Coding is generally written, I talked about this before. As a programmer, when working on the source code of your programs you’ll mostly work with text files. Especially as a Web developer.

In some programming languages or environments, also the end result will be a text file - but it’s not always the case.

But, staying the realm of working on the source code, how do you write to these files? And how do you edit them?

Text files can be opened with any program. Like Nodepad on Windows, TextEdit on macOS. It’s possible to work using those tools, but surely it’s not ideal.

What you need is a tool made just for you, the programmer.

That tool is called a code editor.

Many, many kinds of such editors exist on the market, and the best and most popular one changes over time. It’s safe to say that today the most popular ones for Web programming are VS Code, Sublime Text and Vim.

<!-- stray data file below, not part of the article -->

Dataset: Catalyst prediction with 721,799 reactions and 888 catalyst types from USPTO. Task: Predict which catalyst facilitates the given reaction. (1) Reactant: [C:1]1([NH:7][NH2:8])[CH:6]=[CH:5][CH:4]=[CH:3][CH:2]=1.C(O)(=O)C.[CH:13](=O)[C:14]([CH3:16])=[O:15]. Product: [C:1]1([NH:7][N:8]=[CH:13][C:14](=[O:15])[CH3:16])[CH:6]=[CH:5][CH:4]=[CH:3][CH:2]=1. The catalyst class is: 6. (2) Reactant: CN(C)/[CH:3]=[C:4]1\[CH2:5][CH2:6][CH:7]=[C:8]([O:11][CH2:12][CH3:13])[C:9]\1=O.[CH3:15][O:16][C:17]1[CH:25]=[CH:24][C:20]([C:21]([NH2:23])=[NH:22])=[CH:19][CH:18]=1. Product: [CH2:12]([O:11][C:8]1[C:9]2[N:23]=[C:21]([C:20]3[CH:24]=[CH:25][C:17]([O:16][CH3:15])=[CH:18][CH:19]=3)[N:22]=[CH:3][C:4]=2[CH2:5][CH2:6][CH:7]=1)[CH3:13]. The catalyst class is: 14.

They do provide various degrees of utilities. As a programmer, what you look for is almost always code highlighting, some light way to navigate your code, and other utilities to work with files.

My favorite one is VS Code.

An IDE is a more heavy and powerful tool, which can be essential to work on some programming languages. I think of Swift, Java or C++. IDE stands for Integrated Development Environment and it can provide essential tools.

I think about xCode, the tool created by Apple to develop apps for the Mac and iOS - it’s quite essential in the toolset if you are a programmer building apps for Apple devices.

WebStorm is a popular IDE for JavaScript and Web development. Do you need an IDE, or a code editor? It depends. Mostly on your preferences, and needs. I do prefer code editors, more lightweight and adjustable to my workflow.

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